Last year was the third straight year of growth for the global record business, with music sales up from 2016 by over 8 percent, to $17.3 billion, according to the annual report released in April by IFP, which represents the recording industry worldwide. Streaming was at the heart of those figures, with digital revenues accounting for the first time for just over half of industry income around the world.
“We’re in a renaissance now,” says Glenn Swan, manager and director of music production for Premier Studios in New York City. Premier, which encompasses four rooms, two acquired from Quad NYC in 2010, and rents an entire floor to songwriter/producer Gregg Wattenberg of Wind-Up Records fame, boasts a client list of chart-toppers from Beyoncé and Bieber to, well, think of a popular artist.
Premier’s rebirth is partly due to the industry’s recent turnaround, but also the loss of the city’s facilities, largely to property developers. “Now that there aren’t many options for places where people can work, we’re a lot busier,” he says.
Filling the vacuum, smaller studios are popping up. “They’re taking business away from me, but we’re still doing well despite that,” says Swan, who reports that Premier’s rooms are busy around the clock.
State of the Industry 2017: Recording, by Strother Bullins, Oct. 22, 2017
State of the Industry 2017: Live Sound, by Clive Young, Oct. 24, 2017
State of the Industry 2017: Post/Broadcast, by Steve Harvey, Oct. 23, 2017
In the Midwest, Sarah Hamilton, music studio manager at Chicago Recording Company (CRC), reports consistent business over the past decade, buoyed every summer by major-label acts booking time while in town for the Lollapalooza and Pitchfork festivals. That said, the number of album projects has increased, she says. “I’ve seen an uptick. We just worked with the Chicago Symphony Orchestra, which put out three new albums and was here for a couple of weeks. And we have a client, Chance the Rapper, who does all his albums out of here.”
Streaming is helping the business, Hamilton believes. “Anything that helps make the artists more money comes back to us. We’ve been busier this year than last year. This week alone, all four music rooms are booked for at least one session every day, and three of them are locked out all week.”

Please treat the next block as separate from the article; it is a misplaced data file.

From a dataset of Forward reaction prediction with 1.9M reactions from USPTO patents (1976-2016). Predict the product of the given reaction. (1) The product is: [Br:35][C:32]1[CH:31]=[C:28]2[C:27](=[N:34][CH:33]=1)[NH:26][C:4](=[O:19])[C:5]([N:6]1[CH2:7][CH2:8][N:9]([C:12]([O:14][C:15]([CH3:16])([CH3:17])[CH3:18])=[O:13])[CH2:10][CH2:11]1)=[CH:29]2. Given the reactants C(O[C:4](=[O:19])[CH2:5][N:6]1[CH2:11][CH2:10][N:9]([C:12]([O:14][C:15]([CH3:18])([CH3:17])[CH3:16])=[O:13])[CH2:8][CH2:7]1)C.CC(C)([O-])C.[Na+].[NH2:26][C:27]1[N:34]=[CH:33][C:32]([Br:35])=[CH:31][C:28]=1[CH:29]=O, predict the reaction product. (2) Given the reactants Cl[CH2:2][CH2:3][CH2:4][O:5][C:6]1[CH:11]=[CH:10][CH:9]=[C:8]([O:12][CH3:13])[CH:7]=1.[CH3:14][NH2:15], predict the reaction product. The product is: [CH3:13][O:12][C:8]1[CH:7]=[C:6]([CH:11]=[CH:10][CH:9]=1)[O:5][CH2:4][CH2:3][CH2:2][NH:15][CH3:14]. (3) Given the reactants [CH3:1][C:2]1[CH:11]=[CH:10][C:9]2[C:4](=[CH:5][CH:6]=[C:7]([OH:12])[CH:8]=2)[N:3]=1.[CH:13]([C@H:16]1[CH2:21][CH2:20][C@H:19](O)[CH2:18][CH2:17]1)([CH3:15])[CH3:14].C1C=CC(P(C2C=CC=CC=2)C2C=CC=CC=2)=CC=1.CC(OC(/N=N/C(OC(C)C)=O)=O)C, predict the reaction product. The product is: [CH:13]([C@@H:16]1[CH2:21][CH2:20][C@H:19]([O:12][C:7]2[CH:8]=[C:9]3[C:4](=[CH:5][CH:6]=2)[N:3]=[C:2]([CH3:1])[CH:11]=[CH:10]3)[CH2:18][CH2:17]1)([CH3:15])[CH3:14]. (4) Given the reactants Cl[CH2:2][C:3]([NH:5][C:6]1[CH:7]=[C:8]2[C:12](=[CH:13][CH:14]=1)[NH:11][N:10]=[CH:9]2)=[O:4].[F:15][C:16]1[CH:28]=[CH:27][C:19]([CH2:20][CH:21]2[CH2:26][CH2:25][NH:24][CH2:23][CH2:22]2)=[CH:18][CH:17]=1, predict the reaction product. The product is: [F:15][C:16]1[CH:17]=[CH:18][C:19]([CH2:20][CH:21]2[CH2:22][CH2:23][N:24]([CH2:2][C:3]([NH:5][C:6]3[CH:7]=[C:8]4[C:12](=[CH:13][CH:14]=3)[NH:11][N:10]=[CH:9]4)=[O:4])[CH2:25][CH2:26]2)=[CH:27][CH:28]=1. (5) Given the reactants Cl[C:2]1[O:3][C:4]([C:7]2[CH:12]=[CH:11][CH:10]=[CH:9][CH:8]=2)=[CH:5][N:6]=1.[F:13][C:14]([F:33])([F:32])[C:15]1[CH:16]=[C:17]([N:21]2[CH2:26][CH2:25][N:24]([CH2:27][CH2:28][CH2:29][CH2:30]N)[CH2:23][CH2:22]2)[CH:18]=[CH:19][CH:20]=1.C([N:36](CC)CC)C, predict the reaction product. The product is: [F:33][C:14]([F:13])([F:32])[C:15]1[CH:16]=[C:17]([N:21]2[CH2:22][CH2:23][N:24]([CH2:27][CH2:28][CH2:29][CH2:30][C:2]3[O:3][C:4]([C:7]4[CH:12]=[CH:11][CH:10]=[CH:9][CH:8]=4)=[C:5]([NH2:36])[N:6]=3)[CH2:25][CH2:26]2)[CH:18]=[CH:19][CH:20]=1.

25th Street Recording, Oakland
The Bay Area, in contrast, has long been a secondary music market, but Oakland’s 25th Street Studios has few complaints. By focusing on artists in the community, not just larger-label acts, “my calendar has been booked seven days a week, all day and night, for three or four years,” according to general manager John Schimpf.
The inundation of the Bay Area by technology companies has caused property values to skyrocket, forcing artists to flee, says Schimpf, who has seen neighborhood art galleries close and musician friends decamp for Los Angeles. “But the mayor [Libby Schaaf] was by our studio recently; she has hired someone specifically to make sure that artists can survive in Oakland,” he reports.
One way to boost studio revenues is to diversify. At Premier, says Swan, he offers one-on-one workshop sessions with working engineers, producers and mixers. “We’re not trying to be a school,” he stresses. “We’re giving people an opportunity to do Q&A sessions at their convenience,” typically in the morning hours before the studio’s clients start to roll in.
Chicago Recording Company
CRC, founded in 1975, also has a significant audio post-production division, notes Hamilton, that is pondering a move into VR work. “And we’re looking into creating an online mixing service, something more affordable for demos and smaller projects,” she says. A couple of local colleges hold classes at CRC, and the Fox TV drama Empire comes by occasionally: “They shoot here a couple of times a year,” she reports.
When 25th Street opened in Oakland’s Uptown district in 2012, it was outfitted with top-shelf gear. Owner, artist and engineer David Lichtenstein had been a serious collector for years. The two-room facility has settled into technology that is both functional and useful, Schimpf says. “If there’s any equipment in the rack that doesn’t get used for more than six months, I pull it out and replace it.”
The preference is for uncomplicated signal paths, he continues. “Very simple equipment like LA-2As and 1176s. And we’ve got Retro Audio, which we love. If we can take an original U47 into a V76 into a Fairchild, it’s the minimum number of knobs—and it doesn’t get any better.”
Most artists see the equipment and are impressed, and understand they are being well taken care of, he says, but it’s not a deal-maker. “They just want to get rolling and get their music down, so it’s our job to work quickly.”
Premier’s two large-format mixing consoles have seen plenty of action over the years. “We’re considering getting rid of one of our SSL 9000 J consoles,” Swan says. “It’s so old and in such poor shape that it’s costing a lot to keep it going. We’re thinking about replacing it with a new SSL Duality, or maybe a Neve Genesys, which is a great-sounding small-format console.”
Then there’s the never-ending cycle of maintenance and upgrades that any studio faces. “In November, we’re going to upgrade the computers, if they announce the new Macs. If they don’t, then we’ll wait,” says Swan. “However, we’re going to upgrade to the latest version of Pro Tools and we’re going to upgrade all the plug-ins to the latest versions. And we’re going to get rid of our old I/Os and upgrade them to new I/Os.”
“We’re always upgrading the rooms to the newest versions of everything,” says Hamilton. “There’s always stuff coming out that we’re trying to keep up with—but that’s part of the fun, getting to play with all the new audio toys.”